Is a mini ICE AGE on the way? Scientists warn the sun will ‘go to sleep’ in 2030 and could cause temperatures to plummet
- New study claims to have cracked predicting solar cycles
- Says that between 2030 and 2040 solar cycles will cancel each other out
- Could lead to ‘Maunder minimum’ effect that saw River Thames freeze over
The Earth could be headed for a ‘mini ice age’ researchers have warned.
A new study claims to have cracked predicting solar cycles – and says that between 2020 and 2030 solar cycles will cancel each other out.
This, they say, will lead to a phenomenon known as the ‘Maunder minimum’ – which has previously been known as a mini ice age when it hit between 1646 and 1715, even causing London’s River Thames to freeze over.
The new model of the Sun’s solar cycle is producing unprecedentedly accurate predictions of irregularities within the Sun’s 11-year heartbeat.
It draws on dynamo effects in two layers of the Sun, one close to the surface and one deep within its convection zone.
Predictions from the model suggest that solar activity will fall by 60 per cent during the 2030s to conditions last seen during the ‘mini ice age’ that began in 1645, according to the results presented by Prof Valentina Zharkova at the National Astronomy Meeting in Llandudno.
The model predicts that the pair of waves become increasingly offset during Cycle 25, which peaks in 2022.
During Cycle 26, which covers the decade from 2030-2040, the two waves will become exactly out of synch and this will cause a significant reduction in solar activity.
‘In cycle 26, the two waves exactly mirror each other – peaking at the same time but in opposite hemispheres of the Sun,’ said Zharkova.
‘Their interaction will be disruptive, or they will nearly cancel each other.
‘We predict that this will lead to the properties of a ‘Maunder minimum”
‘Effectively, when the waves are approximately in phase, they can show strong interaction, or resonance, and we have strong solar activity.
‘When they are out of phase, we have solar minimums.
‘When there is full phase separation, we have the conditions last seen during the Maunder minimum, 370 years ago.’
The Maunder Minimum (also known as the prolonged sunspot minimum) is the name used for the period starting in about 1645 and continuing to about 1715 when sunspots became exceedingly rare, as noted by solar observers of the time.
It caused London’s River Thames to freeze over, and ‘frost fairs’ became popular.
This period of solar inactivity also corresponds to a climatic period called the ‘Little Ice Age’ when rivers that are normally ice-free froze and snow fields remained year-round at lower altitudes.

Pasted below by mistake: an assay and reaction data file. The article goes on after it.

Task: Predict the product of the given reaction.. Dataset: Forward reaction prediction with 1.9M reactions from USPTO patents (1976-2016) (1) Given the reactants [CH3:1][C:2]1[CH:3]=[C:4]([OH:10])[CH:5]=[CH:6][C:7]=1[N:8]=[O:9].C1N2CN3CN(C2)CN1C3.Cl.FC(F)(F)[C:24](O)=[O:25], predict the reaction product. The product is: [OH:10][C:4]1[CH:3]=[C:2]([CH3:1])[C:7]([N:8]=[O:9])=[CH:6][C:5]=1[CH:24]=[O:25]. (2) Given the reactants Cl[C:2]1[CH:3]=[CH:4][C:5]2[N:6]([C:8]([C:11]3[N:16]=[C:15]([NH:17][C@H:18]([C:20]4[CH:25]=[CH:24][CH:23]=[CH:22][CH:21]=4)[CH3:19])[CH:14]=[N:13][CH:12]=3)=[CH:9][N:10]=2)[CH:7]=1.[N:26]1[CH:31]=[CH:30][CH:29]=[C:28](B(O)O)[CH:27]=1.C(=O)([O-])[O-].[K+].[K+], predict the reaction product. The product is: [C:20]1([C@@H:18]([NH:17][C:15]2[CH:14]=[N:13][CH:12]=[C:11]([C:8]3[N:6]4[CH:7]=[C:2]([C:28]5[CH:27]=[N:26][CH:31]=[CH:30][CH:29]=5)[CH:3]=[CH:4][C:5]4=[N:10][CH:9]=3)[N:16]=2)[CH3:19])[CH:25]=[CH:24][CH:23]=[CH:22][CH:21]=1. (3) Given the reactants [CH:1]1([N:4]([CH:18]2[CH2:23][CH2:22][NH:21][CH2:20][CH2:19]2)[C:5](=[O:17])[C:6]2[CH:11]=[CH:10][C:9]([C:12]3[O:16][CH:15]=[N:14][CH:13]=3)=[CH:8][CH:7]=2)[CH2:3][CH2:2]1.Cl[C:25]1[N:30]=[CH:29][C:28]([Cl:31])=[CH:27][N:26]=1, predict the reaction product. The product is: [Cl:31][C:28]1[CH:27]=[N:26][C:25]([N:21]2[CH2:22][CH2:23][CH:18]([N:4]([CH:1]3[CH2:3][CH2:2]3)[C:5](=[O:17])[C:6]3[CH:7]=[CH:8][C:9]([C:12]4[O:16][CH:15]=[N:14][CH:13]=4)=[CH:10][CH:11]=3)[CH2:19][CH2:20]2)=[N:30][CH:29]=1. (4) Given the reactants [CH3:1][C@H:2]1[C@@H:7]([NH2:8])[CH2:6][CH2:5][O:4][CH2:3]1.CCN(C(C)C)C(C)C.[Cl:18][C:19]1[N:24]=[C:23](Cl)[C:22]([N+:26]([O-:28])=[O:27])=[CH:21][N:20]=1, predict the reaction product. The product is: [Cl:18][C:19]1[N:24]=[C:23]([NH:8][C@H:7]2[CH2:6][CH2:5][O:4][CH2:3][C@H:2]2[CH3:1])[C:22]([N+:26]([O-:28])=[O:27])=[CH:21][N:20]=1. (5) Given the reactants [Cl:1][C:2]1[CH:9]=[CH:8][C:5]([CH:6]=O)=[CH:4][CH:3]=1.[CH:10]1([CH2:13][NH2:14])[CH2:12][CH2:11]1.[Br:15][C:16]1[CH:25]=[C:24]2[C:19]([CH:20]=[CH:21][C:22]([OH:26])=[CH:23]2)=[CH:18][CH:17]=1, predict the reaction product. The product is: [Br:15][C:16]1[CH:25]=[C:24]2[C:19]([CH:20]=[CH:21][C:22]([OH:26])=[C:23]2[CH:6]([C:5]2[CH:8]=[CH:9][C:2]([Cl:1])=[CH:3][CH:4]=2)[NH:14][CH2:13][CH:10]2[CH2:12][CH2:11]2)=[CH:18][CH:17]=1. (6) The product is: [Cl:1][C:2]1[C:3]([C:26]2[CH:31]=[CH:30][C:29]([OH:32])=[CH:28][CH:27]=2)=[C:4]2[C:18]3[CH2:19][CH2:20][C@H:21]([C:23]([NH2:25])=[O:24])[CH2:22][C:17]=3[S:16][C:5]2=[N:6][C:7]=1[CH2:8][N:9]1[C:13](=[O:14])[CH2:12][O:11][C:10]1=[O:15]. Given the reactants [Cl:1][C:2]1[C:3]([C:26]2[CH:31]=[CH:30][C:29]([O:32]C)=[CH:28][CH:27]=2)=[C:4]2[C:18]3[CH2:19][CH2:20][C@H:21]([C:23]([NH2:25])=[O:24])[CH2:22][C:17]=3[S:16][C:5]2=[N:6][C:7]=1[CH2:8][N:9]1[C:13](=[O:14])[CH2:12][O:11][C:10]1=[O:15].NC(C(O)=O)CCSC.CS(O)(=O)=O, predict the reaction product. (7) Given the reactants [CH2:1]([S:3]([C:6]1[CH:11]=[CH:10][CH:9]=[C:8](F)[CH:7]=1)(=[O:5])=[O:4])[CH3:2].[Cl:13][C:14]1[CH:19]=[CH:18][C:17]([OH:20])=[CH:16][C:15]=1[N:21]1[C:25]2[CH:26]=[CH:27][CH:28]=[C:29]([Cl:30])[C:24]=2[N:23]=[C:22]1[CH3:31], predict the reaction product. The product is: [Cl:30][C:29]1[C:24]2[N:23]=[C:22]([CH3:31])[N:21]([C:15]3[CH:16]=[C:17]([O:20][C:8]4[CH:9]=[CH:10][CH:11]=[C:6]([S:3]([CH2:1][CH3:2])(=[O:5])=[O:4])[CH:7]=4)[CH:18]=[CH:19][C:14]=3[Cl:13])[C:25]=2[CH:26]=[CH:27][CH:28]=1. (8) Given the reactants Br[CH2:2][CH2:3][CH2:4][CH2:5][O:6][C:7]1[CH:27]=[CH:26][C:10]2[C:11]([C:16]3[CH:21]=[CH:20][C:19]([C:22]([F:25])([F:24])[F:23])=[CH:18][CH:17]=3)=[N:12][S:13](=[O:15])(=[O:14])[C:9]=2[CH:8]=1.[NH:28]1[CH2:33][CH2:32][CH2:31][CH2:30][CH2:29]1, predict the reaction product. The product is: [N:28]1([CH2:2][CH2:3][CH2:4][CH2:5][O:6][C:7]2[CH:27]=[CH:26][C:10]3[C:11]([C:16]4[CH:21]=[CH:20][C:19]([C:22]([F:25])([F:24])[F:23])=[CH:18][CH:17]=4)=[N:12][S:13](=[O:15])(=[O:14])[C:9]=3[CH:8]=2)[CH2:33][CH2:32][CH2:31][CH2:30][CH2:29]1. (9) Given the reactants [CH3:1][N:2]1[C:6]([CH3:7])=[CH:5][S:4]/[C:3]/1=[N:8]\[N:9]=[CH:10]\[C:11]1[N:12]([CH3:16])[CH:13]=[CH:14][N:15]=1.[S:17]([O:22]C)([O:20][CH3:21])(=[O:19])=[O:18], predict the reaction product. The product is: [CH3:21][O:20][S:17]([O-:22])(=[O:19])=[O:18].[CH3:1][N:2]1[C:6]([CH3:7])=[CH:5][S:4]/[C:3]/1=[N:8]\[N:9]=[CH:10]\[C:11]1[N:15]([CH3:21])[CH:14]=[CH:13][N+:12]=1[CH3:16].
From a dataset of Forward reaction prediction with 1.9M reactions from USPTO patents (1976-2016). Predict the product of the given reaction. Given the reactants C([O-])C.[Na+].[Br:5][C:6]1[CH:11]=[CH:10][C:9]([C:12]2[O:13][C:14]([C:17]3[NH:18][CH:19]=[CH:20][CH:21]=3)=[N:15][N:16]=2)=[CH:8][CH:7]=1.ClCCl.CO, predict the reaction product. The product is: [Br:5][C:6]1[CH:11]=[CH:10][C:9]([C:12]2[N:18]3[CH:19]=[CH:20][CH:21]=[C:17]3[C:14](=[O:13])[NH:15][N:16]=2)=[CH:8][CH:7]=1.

There is evidence that the Sun has had similar periods of inactivity in the more distant past, Nasa says.
The connection between solar activity and terrestrial climate is an area of on-going research.
Some scientists hypothesize that the dense wood used in Stradivarius instruments was caused by slow tree growth during the cooler period.
Instrument maker Antonio Stradivari was born a year before the start of the Maunder Minimum.
Maunder Minimum (also known as the prolonged sunspot minimum) is the name used for the period starting in about 1645 and continuing to about 1715 when sunspots became exceedingly rare, as noted by solar observers of the time
It is 172 years since a scientist first spotted that the Sun’s activity varies over a cycle lasting around 10 to 12 years.
But every cycle is a little different and none of the models of causes to date have fully explained fluctuations.
The Frozen Thames, 1677 – an oil painting by Abraham Hondius shows the old London Bridge during the Maunder Minimum
Many solar physicists have put the cause of the solar cycle down to a dynamo caused by convecting fluid deep within the Sun.
Now, Zharkova and her colleagues have found that adding a second dynamo, close to the surface, completes the picture with surprising accuracy.
‘We found magnetic wave components appearing in pairs, originating in two different layers in the Sun’s interior,’ she said.
‘They both have a frequency of approximately 11 years, although this frequency is slightly different, and they are offset in time.
‘Over the cycle, the waves fluctuate between the northern and southern hemispheres of the Sun. Combining both waves together and comparing to real data for the current solar cycle, we found that our predictions showed an accuracy of 97%,’ said Zharkova.
Montage of images of solar activity between August 1991 and September 2001 taken by the Yohkoh Soft X-ray Telecope, showing variation in solar activity during a sunspot cycle.
Zharkova and her colleagues derived their model using a technique called ‘principal component analysis’ of the magnetic field observations from the Wilcox Solar Observatory in California.
They examined three solar cycles-worth of magnetic field activity, covering the period from 1976-2008.
In addition, they compared their predictions to average sunspot numbers, another strong marker of solar activity.
All the predictions and observations were closely matched.
THE SOLAR CYCLE
Conventional wisdom holds that solar activity swings back and forth like a simple pendulum.
At one end of the cycle, there is a quiet time with few sunspots and flares.
At the other end, solar max brings high sunspot numbers and frequent solar storms.
It’s a regular rhythm that repeats every 11 years.
Reality is more complicated.
Astronomers have been counting sunspots for centuries, and they have seen that the solar cycle is not perfectly regular.